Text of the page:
Nurses Hold Press Conference to Say, “Keep Community Hospital, Long Beach Open!”
RNs, Community Speak Out on Dire Health Consequences of Losing Hospital
On Tuesday, November 14, nurses and community members will hold a press conference on the public health threat of the proposed closure of Community Hospital, Long Beach (CHLB), the California Nurses Association (CNA) announced today.
Tuesday’s 3 pm press conference will take place ahead of a 3:30 pm meeting by the Long Beach City Council to discuss the severe health impact on the community if CHLB closes. Hospital administration claims the closure is due to an inability to seismically retrofit the facility, in line with state regulations, but according to nurses, no study data has been publicly provided to back up the hospital’s sudden announcement that the facility must close—in as soon as a few months’ time, notwithstanding the fact the hospital’s deadline to retrofit the facility seismically falls nowhere near within the next few months.
Because Community Hospital Long Beach is part of Memorial Health System, which has recorded nearly $1 billion in profits since 2010, say nurses, it is especially egregious that the wealthy hospital system would chose closing CHLB rather than doing a seismic retrofit which it can well afford to accomplish.
“Nurses are appalled by the failure of hospital administration to provide timely notice to staff and to patients in this community, of their decision to close this facility, which provides the only acute care and mental health care in this area,” said Jackie McKay, RN. “Without Community Hospital, Long Beach, local patients are left living in a healthcare desert.”
WHAT: Nurses’ Press Conference on Proposed Closure of Community Hospital, Long Beach
WHEN: Tuesday, November 14, 2017, 3 pm
WHERE: Long Beach City Hall, 333 W. Ocean Blvd., Long Beach, CA (outside main entrance)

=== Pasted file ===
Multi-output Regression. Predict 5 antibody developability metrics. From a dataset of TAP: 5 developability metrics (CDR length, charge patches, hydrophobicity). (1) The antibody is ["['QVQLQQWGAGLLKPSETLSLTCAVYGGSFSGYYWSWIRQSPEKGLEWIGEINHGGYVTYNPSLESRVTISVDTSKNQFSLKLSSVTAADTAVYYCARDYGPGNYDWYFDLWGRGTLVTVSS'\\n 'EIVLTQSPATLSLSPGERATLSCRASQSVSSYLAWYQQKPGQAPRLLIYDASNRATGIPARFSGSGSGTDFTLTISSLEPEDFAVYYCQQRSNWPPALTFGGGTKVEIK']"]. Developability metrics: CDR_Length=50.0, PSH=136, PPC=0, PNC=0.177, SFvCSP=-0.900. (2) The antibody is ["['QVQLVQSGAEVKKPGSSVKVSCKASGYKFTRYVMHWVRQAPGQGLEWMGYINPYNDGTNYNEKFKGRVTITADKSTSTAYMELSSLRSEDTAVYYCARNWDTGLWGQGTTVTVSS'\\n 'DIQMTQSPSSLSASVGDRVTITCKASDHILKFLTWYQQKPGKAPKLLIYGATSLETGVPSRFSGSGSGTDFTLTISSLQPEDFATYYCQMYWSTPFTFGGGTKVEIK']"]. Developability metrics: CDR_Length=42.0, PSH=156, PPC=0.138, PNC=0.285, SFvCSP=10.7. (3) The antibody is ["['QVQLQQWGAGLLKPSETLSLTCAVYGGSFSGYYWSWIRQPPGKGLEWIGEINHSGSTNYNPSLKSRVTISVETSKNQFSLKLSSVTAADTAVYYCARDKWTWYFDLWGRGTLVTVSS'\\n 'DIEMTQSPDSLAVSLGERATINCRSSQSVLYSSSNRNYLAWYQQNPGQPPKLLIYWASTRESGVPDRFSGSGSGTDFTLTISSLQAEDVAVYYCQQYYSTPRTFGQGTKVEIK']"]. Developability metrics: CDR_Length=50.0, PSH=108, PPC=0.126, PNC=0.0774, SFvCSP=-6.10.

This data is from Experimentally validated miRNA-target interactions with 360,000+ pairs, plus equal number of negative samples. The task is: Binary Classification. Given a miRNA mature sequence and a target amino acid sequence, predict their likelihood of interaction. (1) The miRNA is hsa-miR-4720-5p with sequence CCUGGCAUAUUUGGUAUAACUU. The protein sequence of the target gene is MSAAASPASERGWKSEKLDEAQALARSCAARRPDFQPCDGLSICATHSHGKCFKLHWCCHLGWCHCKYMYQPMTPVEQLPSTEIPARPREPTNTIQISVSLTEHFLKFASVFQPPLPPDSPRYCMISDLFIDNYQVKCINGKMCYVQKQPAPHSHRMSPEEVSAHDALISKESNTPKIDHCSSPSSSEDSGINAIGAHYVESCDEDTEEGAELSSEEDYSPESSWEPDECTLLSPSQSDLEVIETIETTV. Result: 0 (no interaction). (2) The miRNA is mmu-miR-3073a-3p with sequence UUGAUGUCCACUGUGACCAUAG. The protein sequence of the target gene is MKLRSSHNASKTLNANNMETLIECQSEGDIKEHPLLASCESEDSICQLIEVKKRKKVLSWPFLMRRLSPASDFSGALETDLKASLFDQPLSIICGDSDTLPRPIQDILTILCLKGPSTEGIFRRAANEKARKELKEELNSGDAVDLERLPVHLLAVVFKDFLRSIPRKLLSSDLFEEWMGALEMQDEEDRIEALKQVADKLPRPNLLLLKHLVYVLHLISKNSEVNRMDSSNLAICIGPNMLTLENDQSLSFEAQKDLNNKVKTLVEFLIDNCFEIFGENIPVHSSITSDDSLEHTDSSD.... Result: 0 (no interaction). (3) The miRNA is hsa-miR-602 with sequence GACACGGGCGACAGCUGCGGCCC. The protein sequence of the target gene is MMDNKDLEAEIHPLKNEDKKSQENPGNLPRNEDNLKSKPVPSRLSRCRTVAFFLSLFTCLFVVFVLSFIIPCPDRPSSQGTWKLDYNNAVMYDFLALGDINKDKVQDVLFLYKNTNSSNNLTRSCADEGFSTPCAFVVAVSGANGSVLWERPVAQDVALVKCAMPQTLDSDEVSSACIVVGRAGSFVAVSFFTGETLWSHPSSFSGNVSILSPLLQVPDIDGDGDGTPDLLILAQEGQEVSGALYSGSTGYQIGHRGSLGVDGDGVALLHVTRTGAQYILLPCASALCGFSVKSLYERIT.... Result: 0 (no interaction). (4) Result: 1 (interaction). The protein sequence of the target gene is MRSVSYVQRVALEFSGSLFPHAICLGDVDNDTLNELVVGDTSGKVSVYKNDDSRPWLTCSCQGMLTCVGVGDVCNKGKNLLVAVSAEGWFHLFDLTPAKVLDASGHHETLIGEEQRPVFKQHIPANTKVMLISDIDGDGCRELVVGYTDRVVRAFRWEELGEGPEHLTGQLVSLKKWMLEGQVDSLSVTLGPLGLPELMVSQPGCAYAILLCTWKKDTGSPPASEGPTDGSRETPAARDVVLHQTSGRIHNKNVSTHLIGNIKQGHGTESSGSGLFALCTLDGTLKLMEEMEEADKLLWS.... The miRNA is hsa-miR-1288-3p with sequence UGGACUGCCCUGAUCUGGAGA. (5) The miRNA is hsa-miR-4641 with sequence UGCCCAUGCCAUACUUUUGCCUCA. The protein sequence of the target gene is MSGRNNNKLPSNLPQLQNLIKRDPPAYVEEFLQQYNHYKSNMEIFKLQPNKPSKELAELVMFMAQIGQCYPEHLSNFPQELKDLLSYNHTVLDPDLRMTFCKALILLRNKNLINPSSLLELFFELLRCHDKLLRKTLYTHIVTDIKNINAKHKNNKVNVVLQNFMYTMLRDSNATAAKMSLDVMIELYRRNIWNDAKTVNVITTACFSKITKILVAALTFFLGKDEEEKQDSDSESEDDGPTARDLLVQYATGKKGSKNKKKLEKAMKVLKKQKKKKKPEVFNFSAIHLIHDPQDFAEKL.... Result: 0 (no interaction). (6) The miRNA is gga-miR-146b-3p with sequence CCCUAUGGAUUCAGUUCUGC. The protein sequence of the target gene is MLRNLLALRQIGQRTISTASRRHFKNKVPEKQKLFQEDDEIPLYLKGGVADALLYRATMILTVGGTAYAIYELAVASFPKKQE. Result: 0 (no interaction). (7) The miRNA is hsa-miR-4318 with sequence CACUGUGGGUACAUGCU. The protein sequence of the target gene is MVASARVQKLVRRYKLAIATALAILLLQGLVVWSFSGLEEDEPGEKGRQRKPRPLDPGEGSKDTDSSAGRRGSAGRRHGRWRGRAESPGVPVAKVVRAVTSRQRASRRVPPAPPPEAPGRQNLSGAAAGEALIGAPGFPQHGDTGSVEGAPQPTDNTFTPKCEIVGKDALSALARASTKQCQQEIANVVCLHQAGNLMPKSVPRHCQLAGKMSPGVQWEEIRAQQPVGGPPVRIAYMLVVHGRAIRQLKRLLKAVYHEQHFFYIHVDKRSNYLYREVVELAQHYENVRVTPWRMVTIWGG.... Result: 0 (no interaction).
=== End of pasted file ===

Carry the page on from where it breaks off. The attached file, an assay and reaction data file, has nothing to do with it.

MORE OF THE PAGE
Nurses point out that the 165 registered nurses at CHLB (there are 400 total employees at the facility) were notified suddenly, on November 6, of an impending closure, and without any warning or discussion of the impact on staff, patients and the community.
“We question the willingness of hospital administration to rush through this significant decision with the potential of long term and devastating consequences. Patients in our community cannot just be left without access to lifesaving care—overnight, just like that,” said Michelle Pimental, RN.
Hospital administration has raised the possibility of keeping some medical services at the current location, but not acute care, which leaves a void in access to a broad range of vital patient services, including heart attacks, strokes, seizures, internal bleeding, most burns, life threatening allergic reactions, poisoning, electrical shock, and severe abdominal pain, head and back injuries, and bone breaks.
Patients needing true emergency care would need to be rushed to a full service hospital, such as St. Mary Medical Center or Long Beach Memorial Hospital—both several miles away—resulting in unknown delays depending on traffic and ambulance and transport staff availability. Additionally, first responders are then removed for longer periods of time for other patient care needs.
Considering the need for critical healthcare access in the community, nurses say they are demanding that the hospital remain open as a full service acute facility. They are also demanding transparency from the hospital in its decision making process and an independent report be conducted by the City Council, given that the hospital knew, when they leased the building, of the seismic fault line. If further studies have revealed something new, say nurses, then the hospital must release that data to the public.
“Surrounding hospitals will not be able to sustain the overflow of patients without increased wait times, and that delay could be the difference between life and death,” said Brandy Welch, RN. “As patient advocates, nurses are standing up to say Community Hospital, Long Beach must stay open—and must also always be transparent with its process of making decisions that impact the health and safety of our community. Our patients and our nurses deserve better than this.”
California Nurses Association represents nearly 100,000 registered nurses statewide.